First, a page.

Mediabistro’s AppNewser has a report on a new service called “Ownshelf,” at which we looked briefly last December. The idea behind Ownshelf is that it lets you set up your own lending library for e-books you can share with friends. AppNewser calls it a “Dropbox for e-books.”
Of course, the terms of service specify you can’t do this with books that you don’t have permission to share, which limits it pretty much to public-domain and other free titles, making it a pretty toothless “library”. What, exactly, is the benefit of sharing public-domain books through a system like this when you could just drop your friend a link to them on Gutenberg? Even the other free books, like works by Cory Doctorow or Seth Godin, can usually be found somewhere else online—somewhere that doesn’t require the other person to subscribe to yet another Internet service to get them.
And those who use Calibre with the calibre2opds script can make Dropbox their “Dropbox for e-books.” Because the OPDS library can be accessed from any computer with a web browser, those who wish to can share their private library URLs with their friends or family just like they’d share their physical bookshelves. While it’s not strictly legal, nobody will ever know if they’re careful who they share with. (There have been reports Dropbox has been canceling accounts of people who have OPDS libraries in their ‘boxes, but only those stupid enough to post their library link on a public forum where a copyright-violation-seeking robot can crawl it so someone can send a DMCA takedown notice.)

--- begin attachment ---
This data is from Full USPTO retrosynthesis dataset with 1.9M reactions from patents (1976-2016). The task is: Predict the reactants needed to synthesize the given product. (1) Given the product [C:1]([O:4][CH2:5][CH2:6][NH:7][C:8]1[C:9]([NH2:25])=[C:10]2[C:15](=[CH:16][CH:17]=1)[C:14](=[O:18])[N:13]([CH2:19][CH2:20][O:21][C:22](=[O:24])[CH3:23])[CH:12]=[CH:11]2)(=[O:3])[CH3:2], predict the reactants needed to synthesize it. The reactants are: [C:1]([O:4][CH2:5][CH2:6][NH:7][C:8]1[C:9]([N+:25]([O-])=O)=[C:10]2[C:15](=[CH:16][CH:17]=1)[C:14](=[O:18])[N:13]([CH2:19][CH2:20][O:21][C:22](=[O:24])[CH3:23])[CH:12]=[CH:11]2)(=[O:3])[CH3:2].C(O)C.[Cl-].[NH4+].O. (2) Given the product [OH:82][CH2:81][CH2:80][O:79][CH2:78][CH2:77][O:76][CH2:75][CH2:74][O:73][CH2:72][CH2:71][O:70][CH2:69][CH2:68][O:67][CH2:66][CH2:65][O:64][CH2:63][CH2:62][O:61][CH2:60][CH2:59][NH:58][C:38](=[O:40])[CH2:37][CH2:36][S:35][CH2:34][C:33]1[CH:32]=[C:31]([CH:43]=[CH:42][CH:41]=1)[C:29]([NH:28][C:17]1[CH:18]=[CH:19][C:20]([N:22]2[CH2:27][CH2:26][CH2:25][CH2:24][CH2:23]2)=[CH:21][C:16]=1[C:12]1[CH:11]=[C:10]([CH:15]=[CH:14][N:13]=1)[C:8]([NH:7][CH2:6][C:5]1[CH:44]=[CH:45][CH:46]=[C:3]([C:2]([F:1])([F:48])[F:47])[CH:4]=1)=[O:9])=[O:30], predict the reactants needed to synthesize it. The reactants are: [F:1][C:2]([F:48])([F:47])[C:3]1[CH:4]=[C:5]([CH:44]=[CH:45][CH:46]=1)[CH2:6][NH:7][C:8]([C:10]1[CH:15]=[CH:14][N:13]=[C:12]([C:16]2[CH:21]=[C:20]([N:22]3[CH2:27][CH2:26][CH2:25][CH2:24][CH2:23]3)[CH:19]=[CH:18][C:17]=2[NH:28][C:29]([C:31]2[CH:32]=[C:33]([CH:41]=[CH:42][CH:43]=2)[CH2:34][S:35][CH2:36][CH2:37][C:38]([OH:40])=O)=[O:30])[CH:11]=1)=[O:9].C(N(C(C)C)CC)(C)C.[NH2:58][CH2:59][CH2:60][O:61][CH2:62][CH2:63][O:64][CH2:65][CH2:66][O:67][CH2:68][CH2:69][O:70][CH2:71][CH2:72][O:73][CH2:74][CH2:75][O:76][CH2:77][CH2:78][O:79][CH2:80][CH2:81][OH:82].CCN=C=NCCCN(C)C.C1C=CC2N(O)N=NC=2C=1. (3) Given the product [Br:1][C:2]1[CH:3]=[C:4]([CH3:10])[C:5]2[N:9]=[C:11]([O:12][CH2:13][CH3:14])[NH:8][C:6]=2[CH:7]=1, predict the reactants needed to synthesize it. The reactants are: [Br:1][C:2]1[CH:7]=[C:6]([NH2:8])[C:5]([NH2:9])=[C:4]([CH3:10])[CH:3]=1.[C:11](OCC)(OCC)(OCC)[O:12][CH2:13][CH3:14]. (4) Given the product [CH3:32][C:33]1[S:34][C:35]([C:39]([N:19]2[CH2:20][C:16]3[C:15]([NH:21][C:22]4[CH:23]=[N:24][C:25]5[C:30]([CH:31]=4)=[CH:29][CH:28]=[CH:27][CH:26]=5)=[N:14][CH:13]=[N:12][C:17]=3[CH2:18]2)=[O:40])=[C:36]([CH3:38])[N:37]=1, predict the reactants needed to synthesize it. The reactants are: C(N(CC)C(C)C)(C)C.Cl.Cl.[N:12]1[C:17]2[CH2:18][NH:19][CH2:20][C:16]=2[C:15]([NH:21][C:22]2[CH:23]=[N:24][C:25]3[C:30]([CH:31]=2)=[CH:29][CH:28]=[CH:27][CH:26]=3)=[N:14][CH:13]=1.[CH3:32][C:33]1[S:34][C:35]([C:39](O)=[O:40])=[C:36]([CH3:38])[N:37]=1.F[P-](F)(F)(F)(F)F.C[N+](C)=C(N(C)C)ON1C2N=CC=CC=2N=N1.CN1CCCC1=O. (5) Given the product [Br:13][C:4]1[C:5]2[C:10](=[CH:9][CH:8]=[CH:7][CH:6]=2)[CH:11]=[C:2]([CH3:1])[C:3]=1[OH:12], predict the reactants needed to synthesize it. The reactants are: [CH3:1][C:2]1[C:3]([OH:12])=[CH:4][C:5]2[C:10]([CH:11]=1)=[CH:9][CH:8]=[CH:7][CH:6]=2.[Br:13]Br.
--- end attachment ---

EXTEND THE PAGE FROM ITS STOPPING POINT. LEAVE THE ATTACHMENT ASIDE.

Ownshelf would be a great idea if it offered support for lending more popular titles. But as it is, it just seems like a solution in search of a problem—and the better solution is to get the books from somewhere else.